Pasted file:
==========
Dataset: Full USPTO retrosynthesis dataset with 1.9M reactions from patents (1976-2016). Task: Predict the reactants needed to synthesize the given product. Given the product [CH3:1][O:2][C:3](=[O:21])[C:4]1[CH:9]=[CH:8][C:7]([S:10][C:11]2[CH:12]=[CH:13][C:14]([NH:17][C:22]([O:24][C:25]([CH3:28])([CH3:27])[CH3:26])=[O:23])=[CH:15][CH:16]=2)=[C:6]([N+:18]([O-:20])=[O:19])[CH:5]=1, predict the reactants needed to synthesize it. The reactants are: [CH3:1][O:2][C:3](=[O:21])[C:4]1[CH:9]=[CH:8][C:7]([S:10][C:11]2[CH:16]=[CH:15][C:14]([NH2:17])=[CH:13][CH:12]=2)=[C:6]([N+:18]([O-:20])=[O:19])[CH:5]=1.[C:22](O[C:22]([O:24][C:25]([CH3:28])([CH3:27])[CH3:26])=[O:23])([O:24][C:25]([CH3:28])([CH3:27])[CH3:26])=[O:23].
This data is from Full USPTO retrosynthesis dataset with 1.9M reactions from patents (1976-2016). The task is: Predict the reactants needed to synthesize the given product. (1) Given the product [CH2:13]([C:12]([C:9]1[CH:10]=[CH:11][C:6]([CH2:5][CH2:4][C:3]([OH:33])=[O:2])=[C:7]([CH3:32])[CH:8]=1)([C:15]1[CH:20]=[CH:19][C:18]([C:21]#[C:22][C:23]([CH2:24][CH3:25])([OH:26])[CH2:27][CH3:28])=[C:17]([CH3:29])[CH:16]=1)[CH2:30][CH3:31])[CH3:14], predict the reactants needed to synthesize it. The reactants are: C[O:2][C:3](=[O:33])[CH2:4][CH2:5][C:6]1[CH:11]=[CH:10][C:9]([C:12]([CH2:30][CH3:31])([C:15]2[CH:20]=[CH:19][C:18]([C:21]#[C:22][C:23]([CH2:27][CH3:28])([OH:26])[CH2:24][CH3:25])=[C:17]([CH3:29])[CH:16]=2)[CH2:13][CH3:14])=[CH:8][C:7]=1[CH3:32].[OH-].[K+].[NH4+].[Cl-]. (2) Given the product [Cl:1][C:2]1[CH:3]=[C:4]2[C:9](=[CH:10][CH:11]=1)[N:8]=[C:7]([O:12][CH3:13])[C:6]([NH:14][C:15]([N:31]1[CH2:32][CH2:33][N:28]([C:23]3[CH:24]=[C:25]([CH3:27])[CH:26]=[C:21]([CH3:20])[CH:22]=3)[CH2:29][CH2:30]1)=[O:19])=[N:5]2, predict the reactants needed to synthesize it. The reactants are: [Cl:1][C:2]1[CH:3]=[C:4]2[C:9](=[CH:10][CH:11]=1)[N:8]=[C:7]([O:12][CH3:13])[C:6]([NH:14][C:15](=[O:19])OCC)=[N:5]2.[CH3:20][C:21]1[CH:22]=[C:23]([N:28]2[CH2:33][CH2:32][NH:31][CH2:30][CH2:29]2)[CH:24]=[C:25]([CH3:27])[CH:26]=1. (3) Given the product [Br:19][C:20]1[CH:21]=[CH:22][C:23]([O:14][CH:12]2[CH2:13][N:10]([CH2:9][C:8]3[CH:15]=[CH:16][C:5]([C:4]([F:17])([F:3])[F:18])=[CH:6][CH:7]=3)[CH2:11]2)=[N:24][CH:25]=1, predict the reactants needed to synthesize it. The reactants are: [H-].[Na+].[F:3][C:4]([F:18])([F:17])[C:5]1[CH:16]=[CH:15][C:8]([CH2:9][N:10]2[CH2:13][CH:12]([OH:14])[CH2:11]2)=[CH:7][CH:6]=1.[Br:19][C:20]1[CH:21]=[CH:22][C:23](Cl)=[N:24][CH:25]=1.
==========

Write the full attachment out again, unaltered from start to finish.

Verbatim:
Dataset: Full USPTO retrosynthesis dataset with 1.9M reactions from patents (1976-2016). Task: Predict the reactants needed to synthesize the given product. Given the product [CH3:1][O:2][C:3](=[O:21])[C:4]1[CH:9]=[CH:8][C:7]([S:10][C:11]2[CH:12]=[CH:13][C:14]([NH:17][C:22]([O:24][C:25]([CH3:28])([CH3:27])[CH3:26])=[O:23])=[CH:15][CH:16]=2)=[C:6]([N+:18]([O-:20])=[O:19])[CH:5]=1, predict the reactants needed to synthesize it. The reactants are: [CH3:1][O:2][C:3](=[O:21])[C:4]1[CH:9]=[CH:8][C:7]([S:10][C:11]2[CH:16]=[CH:15][C:14]([NH2:17])=[CH:13][CH:12]=2)=[C:6]([N+:18]([O-:20])=[O:19])[CH:5]=1.[C:22](O[C:22]([O:24][C:25]([CH3:28])([CH3:27])[CH3:26])=[O:23])([O:24][C:25]([CH3:28])([CH3:27])[CH3:26])=[O:23].
This data is from Full USPTO retrosynthesis dataset with 1.9M reactions from patents (1976-2016). The task is: Predict the reactants needed to synthesize the given product. (1) Given the product [CH2:13]([C:12]([C:9]1[CH:10]=[CH:11][C:6]([CH2:5][CH2:4][C:3]([OH:33])=[O:2])=[C:7]([CH3:32])[CH:8]=1)([C:15]1[CH:20]=[CH:19][C:18]([C:21]#[C:22][C:23]([CH2:24][CH3:25])([OH:26])[CH2:27][CH3:28])=[C:17]([CH3:29])[CH:16]=1)[CH2:30][CH3:31])[CH3:14], predict the reactants needed to synthesize it. The reactants are: C[O:2][C:3](=[O:33])[CH2:4][CH2:5][C:6]1[CH:11]=[CH:10][C:9]([C:12]([CH2:30][CH3:31])([C:15]2[CH:20]=[CH:19][C:18]([C:21]#[C:22][C:23]([CH2:27][CH3:28])([OH:26])[CH2:24][CH3:25])=[C:17]([CH3:29])[CH:16]=2)[CH2:13][CH3:14])=[CH:8][C:7]=1[CH3:32].[OH-].[K+].[NH4+].[Cl-]. (2) Given the product [Cl:1][C:2]1[CH:3]=[C:4]2[C:9](=[CH:10][CH:11]=1)[N:8]=[C:7]([O:12][CH3:13])[C:6]([NH:14][C:15]([N:31]1[CH2:32][CH2:33][N:28]([C:23]3[CH:24]=[C:25]([CH3:27])[CH:26]=[C:21]([CH3:20])[CH:22]=3)[CH2:29][CH2:30]1)=[O:19])=[N:5]2, predict the reactants needed to synthesize it. The reactants are: [Cl:1][C:2]1[CH:3]=[C:4]2[C:9](=[CH:10][CH:11]=1)[N:8]=[C:7]([O:12][CH3:13])[C:6]([NH:14][C:15](=[O:19])OCC)=[N:5]2.[CH3:20][C:21]1[CH:22]=[C:23]([N:28]2[CH2:33][CH2:32][NH:31][CH2:30][CH2:29]2)[CH:24]=[C:25]([CH3:27])[CH:26]=1. (3) Given the product [Br:19][C:20]1[CH:21]=[CH:22][C:23]([O:14][CH:12]2[CH2:13][N:10]([CH2:9][C:8]3[CH:15]=[CH:16][C:5]([C:4]([F:17])([F:3])[F:18])=[CH:6][CH:7]=3)[CH2:11]2)=[N:24][CH:25]=1, predict the reactants needed to synthesize it. The reactants are: [H-].[Na+].[F:3][C:4]([F:18])([F:17])[C:5]1[CH:16]=[CH:15][C:8]([CH2:9][N:10]2[CH2:13][CH:12]([OH:14])[CH2:11]2)=[CH:7][CH:6]=1.[Br:19][C:20]1[CH:21]=[CH:22][C:23](Cl)=[N:24][CH:25]=1.